Oliver Primstig

by Tommy Redding

Oliver Primstig was a smart boy. A nice, little smart boy. All his teachers raved about him when talking to their colleagues in the staff room at school over a slightly-lukewarm cup of coffee. His parents loved him. They had their arguments and little spats, but they still loved him and he still loved them. Oliver is 14. He is in grade 9 at Mellowsfield High School. He always did very well in school, since he first stepped into the kindergarten room at his elementary school. Well, actually, for the first week or so of kindergarten he would sit by himself, in the corner just sitting there being miserable. He wouldn't eat his lunch - it felt weird eating outside of his cozy little house and he wouldn't go to the bathroom, actually he never really got used to using the unfamiliar toilets and urinals that he encountered during his life.

One day when Oliver was doing some math homework that he had (he had a lot), he wondered why he had to do all of it. "Why," he said, "do I have to do what my teachers tell me, everyday of my life?"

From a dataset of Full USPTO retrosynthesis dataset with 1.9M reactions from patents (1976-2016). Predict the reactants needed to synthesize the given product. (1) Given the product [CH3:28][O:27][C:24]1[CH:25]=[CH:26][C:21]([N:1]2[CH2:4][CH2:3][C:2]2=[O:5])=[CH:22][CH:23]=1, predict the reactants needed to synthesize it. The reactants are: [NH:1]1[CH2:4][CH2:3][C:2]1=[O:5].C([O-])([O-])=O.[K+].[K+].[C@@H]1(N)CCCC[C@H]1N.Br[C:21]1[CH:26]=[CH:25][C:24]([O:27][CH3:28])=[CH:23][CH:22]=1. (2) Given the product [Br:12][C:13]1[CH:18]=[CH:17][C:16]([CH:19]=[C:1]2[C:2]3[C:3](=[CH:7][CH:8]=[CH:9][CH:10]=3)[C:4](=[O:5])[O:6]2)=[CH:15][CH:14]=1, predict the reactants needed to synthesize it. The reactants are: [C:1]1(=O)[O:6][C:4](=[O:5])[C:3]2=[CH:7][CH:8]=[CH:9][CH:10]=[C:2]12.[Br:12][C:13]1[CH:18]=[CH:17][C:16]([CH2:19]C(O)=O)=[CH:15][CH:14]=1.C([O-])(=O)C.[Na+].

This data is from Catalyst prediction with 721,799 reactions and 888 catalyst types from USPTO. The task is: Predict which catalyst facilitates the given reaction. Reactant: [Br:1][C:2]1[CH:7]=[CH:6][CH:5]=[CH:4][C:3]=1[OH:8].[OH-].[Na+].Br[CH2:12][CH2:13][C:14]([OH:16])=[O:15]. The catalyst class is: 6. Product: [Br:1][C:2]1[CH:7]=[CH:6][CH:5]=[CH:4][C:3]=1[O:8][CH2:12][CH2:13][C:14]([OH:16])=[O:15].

"Well," said his mother, "they know what's best for you and they just want you to do the best you can in school and in life.

"Can't I do well in life without my teachers? I mean why do they have to tell me what to do? I think that I can make my own decisions." And so, with that said, Oliver Primstig walked out of his house and he walked down the road until he was out of sight. No one ever saw him again. He probably died somewhere, because everyone knows you can't live a long, successful life without going to school and listening to what your elders have to say.

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